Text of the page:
5. ChevyFan

    ChevyFan The Sheriff Staff Member 5+ Years 1000 Posts

    With the sheer volume of Suburbans that were sold, you're always going to have a certain percentage of lemons. All vehicles have them. I know a guy with a Toyota who's engine tore itself apart after 60k of light-duty use.
  6. Kraziken

    Kraziken Rockstar 100 Posts

    You have to look far and between to find those though.

    For example, I searched for reviews on my 91 Suburban year. The only major complaint seemed to be gas mileage. My '91 has 159k on it and I've only replaced minor stuff on it so far. Mostly wear items (seats both broke), updated the A/C to r134a, new shocks.

    My friend says, when the term comes up, "They don't make them like they used to", it really applies to Suburbans.

    I'd like the power and gas mileage of the newer burbs, but these reviews frighten me a bit. Maybe I should skip to the 2000-2005 trucks if I buy a new one.
  7. GM_Guy

    GM_Guy Epic Member 5+ Years 500 Posts ROTM Winner

    my 89 Suburban has over 189k, engine and trans run flawlessly, I have put well over 1000 miles, and so far has used about 9 ounces of oil. only work I had to do, was replace the alternator,and the power steering gear.
  8. Kraziken

    Kraziken Rockstar 100 Posts

    I've had a wonderful experience with my 91. My Burb doesn't burn any oil at all. I have 159k on the odometer.

    It's the 92 -99 years that seem to have some spotty reliability issues.
  9. 84fiero123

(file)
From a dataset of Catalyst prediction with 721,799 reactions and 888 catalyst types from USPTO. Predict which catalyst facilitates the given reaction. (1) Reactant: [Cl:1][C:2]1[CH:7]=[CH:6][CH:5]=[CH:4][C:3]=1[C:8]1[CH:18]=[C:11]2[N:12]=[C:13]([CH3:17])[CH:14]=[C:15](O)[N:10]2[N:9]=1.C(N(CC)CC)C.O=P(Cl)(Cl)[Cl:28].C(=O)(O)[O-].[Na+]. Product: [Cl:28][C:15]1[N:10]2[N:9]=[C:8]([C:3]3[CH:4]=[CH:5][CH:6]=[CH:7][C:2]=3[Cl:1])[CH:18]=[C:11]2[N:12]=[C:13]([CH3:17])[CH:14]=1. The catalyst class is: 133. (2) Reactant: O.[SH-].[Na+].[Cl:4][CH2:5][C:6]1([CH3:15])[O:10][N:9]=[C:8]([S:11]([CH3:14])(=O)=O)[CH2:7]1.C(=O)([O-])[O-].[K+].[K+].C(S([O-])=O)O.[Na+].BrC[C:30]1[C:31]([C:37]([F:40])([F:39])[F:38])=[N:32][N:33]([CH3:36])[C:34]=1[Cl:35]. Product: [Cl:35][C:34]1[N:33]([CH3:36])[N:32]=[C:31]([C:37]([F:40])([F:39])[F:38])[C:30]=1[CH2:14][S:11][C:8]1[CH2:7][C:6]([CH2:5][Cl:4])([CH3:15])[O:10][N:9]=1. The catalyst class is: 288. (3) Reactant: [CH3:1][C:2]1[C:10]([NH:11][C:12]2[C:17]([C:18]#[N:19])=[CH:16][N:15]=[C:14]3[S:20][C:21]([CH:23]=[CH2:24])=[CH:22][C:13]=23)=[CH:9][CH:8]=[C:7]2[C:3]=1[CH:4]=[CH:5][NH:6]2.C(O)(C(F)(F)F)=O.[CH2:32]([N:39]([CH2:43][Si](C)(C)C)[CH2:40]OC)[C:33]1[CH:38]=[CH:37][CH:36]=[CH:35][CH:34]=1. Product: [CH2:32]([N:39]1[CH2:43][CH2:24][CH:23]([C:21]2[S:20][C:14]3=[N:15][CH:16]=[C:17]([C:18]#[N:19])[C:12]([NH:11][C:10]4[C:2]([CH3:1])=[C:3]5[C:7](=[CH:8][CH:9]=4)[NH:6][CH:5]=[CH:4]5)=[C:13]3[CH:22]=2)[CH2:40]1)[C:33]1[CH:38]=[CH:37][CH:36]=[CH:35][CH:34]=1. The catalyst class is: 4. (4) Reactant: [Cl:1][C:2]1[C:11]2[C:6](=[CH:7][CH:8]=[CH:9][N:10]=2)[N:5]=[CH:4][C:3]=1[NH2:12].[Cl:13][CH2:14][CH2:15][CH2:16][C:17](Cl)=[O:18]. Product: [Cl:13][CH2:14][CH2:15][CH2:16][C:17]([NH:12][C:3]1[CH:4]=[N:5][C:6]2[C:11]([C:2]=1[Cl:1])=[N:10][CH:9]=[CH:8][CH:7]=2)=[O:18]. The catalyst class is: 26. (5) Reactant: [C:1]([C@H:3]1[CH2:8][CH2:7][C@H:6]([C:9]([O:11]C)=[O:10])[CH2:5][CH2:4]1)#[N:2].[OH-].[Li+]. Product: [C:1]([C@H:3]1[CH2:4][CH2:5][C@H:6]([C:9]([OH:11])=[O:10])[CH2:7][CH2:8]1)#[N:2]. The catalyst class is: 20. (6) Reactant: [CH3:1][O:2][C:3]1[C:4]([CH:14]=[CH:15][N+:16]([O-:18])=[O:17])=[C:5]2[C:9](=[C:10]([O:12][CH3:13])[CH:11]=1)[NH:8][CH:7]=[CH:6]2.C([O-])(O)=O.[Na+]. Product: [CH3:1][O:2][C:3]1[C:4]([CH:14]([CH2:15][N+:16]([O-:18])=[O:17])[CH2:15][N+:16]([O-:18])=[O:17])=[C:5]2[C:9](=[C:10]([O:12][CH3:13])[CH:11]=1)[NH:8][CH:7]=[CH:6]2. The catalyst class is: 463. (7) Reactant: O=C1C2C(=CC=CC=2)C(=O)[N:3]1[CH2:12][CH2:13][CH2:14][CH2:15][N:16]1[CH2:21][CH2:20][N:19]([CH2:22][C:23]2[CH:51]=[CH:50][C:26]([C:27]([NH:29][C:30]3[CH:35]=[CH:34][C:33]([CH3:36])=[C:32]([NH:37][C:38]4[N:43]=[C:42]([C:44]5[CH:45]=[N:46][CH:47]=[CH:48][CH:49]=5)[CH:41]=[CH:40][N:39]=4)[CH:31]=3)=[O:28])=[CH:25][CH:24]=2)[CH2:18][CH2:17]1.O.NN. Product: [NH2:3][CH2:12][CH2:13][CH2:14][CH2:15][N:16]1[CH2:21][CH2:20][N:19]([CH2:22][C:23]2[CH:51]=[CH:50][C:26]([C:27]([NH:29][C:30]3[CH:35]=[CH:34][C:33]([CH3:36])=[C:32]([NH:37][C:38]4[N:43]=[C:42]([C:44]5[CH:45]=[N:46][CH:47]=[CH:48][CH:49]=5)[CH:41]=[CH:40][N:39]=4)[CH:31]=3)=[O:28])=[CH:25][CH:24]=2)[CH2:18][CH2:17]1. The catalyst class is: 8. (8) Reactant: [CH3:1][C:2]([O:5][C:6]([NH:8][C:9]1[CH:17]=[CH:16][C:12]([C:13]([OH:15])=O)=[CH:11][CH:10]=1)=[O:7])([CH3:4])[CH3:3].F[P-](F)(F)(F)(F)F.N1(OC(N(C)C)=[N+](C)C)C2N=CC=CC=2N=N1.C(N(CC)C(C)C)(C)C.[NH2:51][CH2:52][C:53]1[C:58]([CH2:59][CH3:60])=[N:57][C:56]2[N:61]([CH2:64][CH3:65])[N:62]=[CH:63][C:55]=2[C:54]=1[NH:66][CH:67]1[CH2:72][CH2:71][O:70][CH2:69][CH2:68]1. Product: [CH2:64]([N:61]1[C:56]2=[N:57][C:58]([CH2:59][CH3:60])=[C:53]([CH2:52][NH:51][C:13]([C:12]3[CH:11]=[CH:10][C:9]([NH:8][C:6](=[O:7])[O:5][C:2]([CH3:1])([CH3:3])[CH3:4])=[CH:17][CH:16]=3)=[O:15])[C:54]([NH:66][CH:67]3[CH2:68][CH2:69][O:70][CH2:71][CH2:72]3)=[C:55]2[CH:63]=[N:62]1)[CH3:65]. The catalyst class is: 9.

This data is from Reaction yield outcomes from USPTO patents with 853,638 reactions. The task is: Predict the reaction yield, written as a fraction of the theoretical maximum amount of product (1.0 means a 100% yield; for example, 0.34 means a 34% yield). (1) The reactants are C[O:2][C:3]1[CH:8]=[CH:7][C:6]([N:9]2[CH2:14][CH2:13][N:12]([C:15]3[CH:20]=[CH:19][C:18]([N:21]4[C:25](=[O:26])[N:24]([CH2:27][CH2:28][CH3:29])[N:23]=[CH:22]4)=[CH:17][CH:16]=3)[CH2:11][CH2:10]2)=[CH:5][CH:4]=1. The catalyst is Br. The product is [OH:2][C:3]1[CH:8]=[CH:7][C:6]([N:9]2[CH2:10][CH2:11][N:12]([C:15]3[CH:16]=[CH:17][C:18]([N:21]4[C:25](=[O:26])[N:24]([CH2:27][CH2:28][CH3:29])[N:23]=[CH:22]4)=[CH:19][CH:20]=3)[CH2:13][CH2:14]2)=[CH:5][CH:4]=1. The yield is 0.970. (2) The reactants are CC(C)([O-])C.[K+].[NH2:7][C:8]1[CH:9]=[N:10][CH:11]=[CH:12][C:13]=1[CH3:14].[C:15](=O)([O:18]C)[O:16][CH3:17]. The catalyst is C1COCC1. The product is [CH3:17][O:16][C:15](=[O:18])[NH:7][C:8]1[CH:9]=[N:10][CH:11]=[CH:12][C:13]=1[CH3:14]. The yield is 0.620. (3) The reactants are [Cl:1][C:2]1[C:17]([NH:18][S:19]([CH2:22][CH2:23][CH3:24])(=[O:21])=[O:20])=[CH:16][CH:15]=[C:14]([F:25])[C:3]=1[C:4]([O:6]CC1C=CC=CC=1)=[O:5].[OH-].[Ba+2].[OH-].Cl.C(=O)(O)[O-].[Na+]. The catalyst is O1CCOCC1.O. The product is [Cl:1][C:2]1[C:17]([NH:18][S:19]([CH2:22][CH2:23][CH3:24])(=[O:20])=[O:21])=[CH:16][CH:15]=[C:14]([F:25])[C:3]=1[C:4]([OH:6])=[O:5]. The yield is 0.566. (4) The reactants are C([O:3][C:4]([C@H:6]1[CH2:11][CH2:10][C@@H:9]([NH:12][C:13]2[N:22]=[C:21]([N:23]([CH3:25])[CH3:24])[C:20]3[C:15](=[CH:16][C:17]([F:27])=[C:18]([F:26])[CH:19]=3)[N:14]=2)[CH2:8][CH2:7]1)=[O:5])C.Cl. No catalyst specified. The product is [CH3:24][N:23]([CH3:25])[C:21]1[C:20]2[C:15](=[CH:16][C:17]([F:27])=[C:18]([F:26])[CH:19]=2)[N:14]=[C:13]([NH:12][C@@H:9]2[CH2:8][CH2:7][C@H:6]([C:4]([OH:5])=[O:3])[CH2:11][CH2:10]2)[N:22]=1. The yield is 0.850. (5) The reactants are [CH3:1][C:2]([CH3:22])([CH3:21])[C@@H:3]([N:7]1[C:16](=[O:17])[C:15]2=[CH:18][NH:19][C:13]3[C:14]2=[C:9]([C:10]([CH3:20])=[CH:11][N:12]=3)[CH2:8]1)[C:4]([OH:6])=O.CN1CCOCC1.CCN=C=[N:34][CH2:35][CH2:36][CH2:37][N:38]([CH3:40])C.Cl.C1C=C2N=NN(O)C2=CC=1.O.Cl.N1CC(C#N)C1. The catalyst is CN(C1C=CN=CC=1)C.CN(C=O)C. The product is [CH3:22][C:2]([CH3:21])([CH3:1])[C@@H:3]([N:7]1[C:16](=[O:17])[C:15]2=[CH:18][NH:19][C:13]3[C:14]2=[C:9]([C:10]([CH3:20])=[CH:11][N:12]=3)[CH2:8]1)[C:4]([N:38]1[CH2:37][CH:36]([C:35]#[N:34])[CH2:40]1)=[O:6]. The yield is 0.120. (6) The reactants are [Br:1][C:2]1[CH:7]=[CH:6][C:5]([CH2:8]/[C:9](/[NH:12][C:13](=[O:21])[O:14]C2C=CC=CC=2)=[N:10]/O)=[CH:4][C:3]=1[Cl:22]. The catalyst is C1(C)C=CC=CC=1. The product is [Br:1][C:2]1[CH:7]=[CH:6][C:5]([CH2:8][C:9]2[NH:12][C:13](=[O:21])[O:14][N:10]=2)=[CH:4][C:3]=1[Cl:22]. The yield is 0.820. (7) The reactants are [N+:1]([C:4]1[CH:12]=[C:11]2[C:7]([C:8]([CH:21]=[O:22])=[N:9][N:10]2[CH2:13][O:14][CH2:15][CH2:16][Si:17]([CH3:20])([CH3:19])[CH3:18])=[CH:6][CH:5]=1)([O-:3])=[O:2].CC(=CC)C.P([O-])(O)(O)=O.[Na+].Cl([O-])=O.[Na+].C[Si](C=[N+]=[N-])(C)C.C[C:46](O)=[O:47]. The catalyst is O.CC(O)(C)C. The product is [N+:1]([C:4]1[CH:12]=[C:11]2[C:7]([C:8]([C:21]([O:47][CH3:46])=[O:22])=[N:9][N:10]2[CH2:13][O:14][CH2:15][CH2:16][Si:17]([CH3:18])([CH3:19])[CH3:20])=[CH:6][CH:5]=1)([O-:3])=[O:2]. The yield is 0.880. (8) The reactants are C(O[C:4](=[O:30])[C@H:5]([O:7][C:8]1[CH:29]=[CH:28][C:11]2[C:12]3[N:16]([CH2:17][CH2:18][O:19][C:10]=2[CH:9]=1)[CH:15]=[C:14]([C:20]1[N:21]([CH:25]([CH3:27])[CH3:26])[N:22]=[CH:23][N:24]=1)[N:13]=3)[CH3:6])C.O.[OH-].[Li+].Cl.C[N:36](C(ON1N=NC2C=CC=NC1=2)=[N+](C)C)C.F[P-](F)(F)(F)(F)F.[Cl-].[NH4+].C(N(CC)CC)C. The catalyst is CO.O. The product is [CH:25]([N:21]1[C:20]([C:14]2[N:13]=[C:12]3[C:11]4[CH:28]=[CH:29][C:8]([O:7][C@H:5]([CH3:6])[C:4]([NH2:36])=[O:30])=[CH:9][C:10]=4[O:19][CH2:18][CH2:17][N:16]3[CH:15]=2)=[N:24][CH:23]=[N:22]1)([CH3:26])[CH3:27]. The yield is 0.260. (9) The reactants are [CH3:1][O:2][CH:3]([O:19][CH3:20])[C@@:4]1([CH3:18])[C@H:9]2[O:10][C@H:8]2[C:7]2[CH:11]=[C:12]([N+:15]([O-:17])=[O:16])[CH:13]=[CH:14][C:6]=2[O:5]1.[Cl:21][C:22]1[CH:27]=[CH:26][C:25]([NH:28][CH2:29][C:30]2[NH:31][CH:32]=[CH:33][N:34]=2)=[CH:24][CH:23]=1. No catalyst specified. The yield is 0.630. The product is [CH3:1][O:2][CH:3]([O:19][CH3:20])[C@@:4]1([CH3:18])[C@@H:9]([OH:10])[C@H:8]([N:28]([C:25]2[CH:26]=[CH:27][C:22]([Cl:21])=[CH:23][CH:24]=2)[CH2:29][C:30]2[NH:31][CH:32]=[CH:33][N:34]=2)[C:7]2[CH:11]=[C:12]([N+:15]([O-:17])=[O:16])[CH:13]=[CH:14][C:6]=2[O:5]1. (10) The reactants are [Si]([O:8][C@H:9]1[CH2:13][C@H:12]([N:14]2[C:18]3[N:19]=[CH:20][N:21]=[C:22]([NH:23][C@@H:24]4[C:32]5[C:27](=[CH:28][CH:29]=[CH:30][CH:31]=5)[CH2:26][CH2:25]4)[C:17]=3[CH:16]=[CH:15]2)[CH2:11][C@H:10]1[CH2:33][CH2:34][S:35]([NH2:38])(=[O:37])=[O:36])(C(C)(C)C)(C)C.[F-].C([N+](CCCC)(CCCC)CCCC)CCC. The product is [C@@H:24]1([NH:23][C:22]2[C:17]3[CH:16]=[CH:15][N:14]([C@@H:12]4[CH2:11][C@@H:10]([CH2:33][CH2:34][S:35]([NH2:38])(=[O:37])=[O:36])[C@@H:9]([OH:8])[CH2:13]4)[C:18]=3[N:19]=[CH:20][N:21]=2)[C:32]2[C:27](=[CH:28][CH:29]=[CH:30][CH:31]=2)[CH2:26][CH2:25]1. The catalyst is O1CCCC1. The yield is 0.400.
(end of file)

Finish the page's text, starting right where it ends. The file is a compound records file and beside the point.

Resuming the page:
84fiero123 Epic Member 5+ Years 1000 Posts Platinum Contributor

    It all depends on a lot of things.

    Day of the week it was built, never buy a car, or truck built on a Monday or a Friday or during a labor dispute.

    Never buy the first new year model, or new engine, or trany.

    Think about this the next time you go out to your truck and its -20 degrees Fahrenheit and you turn the key. It has been sitting there for you all night it those temps and now you want it to go from -20 to +200 in less than 5 minutes.

    We really don’t give them as much credit as they disserve, lets see you sleep outside all night in those temps and wake up all at once and ready to go.

    I don’t know about you but as I have gotten older,

    Parts wake up slower than others.

    I look at it this way,

    I pay cash for our trucks, anything after that I just consider a payment. So if after a year or 2 of owning the truck if I have to put in a $1,500 part in it’s still cheaper than buying a new one.
  10. 84fiero123

    84fiero123 Epic Member 5+ Years 1000 Posts Platinum Contributor

    Where was it built, Canada, USA, Mexico.

    Just so we know when you have problems with it where it was built a lot of people don’t take that into account when they say they have had problems. It does make a difference.

Share This Page

Newest Gallery Photos